Financial professionals who advise plan participants about retirement account investments will have more latitude to make money off those deals once a new proposal from the Trump administration is finalized.
The proposed exemption issued Monday spells out the Employee Benefits Security Administration’s latest take on whose financial security most needs protecting—retirement account holders or the industry professionals they turn to for guidance.
It dovetails with the Securities and Exchange Commission’s best interest rule requiring broker-dealers to disclose potential conflicts of interests to retail investors. The U.S. Court of Appeals for the Second Circuit upheld the SEC rule June 26. It goes into effect Tuesday.
The U.S. Court of Appeals for the Fifth Circuit vacated a more restrictive Obama-era regulation in March 2018. Current Labor Secretary Eugene Scalia helped the U.S. Chamber of Commerce gut the prior administration’s rule.
With the prior rule dashed, the latest EBSA’s proposal would reinstate the 1975 regulation for fiduciaries in the Employee Retirement Income Security Act of 1974. “The proposal would allow investment advice fiduciaries to give more choices for retirement using Impartial Conduct Standards,” the department said. That standard requires that investment advisers receive “reasonable compensation,” refrain from offering “misleading advice,” and suffer disqualification (up to 10 years) for criminal convictions.
It would apply these conditions to an expanded class of financial professionals to qualify for relief from otherwise prohibited transactions. The expanded class includes investment advisers, broker-dealers, banks, and annuity-selling insurance companies.
“The proposed exemption would authorize a wide range of investment advice models and relationships, consistent with the fundamental goal of ensuring that workers and retirees receive investment advice that is in their best interest,” acting EBSA director Jeanne Wilson said in a release.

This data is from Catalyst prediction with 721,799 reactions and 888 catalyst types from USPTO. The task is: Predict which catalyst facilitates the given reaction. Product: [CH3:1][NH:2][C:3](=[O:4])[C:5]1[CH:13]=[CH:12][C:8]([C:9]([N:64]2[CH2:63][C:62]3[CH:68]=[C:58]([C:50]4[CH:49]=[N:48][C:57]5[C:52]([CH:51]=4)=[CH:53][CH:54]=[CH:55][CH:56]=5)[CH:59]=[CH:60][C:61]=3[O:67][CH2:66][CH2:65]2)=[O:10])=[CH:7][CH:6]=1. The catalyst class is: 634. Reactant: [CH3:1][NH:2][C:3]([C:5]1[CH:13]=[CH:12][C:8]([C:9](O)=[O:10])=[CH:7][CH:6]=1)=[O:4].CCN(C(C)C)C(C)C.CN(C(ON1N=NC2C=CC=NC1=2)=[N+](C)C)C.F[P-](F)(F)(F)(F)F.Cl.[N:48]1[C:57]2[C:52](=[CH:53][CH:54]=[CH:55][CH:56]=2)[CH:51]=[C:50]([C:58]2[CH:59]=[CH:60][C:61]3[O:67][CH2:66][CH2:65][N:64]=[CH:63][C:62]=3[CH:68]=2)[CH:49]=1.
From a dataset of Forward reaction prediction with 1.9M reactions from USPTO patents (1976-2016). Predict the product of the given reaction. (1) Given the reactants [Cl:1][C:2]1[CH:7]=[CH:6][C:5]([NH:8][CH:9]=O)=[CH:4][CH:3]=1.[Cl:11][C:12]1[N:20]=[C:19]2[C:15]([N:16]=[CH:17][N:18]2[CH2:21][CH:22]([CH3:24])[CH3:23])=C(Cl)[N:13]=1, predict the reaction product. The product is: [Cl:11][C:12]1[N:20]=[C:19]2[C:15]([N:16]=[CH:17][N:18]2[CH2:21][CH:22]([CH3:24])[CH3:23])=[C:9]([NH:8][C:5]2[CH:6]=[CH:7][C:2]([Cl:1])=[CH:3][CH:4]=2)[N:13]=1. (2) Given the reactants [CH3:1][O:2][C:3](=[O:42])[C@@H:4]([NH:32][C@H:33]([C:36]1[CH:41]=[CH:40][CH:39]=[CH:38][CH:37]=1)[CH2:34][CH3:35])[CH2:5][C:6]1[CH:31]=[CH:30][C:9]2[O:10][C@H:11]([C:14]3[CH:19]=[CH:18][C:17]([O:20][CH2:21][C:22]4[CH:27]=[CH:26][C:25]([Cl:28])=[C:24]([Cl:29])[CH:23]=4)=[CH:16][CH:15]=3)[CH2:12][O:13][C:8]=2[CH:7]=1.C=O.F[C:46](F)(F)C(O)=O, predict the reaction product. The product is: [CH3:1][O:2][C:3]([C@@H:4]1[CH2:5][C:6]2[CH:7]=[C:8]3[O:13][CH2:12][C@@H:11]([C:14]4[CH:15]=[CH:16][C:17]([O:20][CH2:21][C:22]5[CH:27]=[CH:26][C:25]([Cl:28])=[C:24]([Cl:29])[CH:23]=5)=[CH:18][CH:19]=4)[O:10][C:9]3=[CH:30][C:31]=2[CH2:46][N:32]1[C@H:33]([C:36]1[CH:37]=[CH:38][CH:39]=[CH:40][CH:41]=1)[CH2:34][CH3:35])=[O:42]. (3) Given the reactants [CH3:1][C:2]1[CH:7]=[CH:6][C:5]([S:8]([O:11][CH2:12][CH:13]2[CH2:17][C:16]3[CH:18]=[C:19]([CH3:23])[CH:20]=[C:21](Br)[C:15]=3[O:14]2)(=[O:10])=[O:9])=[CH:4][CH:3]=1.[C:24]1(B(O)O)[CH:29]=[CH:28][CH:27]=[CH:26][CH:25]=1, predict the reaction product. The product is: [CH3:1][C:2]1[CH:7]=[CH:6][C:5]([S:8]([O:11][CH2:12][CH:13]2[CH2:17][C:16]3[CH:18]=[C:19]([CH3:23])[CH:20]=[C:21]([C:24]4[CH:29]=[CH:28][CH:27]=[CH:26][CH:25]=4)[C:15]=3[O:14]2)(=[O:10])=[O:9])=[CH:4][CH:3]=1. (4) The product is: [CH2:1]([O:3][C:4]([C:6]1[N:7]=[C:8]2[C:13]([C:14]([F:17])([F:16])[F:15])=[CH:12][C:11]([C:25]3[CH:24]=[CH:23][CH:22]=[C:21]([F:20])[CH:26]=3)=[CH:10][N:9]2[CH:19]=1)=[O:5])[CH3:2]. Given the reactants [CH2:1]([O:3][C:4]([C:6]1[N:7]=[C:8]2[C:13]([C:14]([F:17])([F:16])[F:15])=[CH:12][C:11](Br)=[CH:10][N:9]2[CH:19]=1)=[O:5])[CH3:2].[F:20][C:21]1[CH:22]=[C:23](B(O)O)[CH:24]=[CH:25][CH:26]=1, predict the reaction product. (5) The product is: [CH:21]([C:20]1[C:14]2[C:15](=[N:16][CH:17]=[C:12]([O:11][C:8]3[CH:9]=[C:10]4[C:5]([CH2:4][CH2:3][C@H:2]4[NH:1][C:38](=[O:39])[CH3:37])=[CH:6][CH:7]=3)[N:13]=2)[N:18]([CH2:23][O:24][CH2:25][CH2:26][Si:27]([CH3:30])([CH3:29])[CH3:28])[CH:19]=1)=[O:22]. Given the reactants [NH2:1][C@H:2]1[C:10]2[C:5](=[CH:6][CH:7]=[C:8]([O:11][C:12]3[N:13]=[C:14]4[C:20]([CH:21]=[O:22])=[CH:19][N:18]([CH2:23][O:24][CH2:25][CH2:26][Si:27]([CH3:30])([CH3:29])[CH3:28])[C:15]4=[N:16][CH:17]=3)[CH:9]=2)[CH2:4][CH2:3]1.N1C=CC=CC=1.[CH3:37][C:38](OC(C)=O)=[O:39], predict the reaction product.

The proposed exemption also would cover transactions that roll over funds from ERISA-shielded plans to privately controlled individual retirement accounts (IRAs), an emerging market the department says accounted for $2.4 trillion in shifting assets from 2016-2020. Advisers who stand to collect commissions or profit off transaction-based fees from the rollover deals are currently prohibited from doing so.
The new guidance would “provide relief, as needed, for this prohibited transaction, if the Financial Institution and Investment Professional provide investment advice that satisfies the Impartial Conduct Standards,” the department said.
Senior Labor officials told reporters earlier in the day that the biggest difference between this rewrite and Obama’s failed attempt is that Trump “is not changing the definition of fiduciary.” Earlier criticism of the Obama rule said it inappropriately expanded the duties of a retirement plan fiduciary.
SEC chairman Jay Clayton commended Labor officials for lining up with his earlier efforts. “I look forward to continuing our work with the Department so that collectively we can enhance investor choice and increase investor protections,” he said in a statement.
The guidance is open for public comment for 30 days and will go into effect 60 days after it officially publishes in the Federal Register.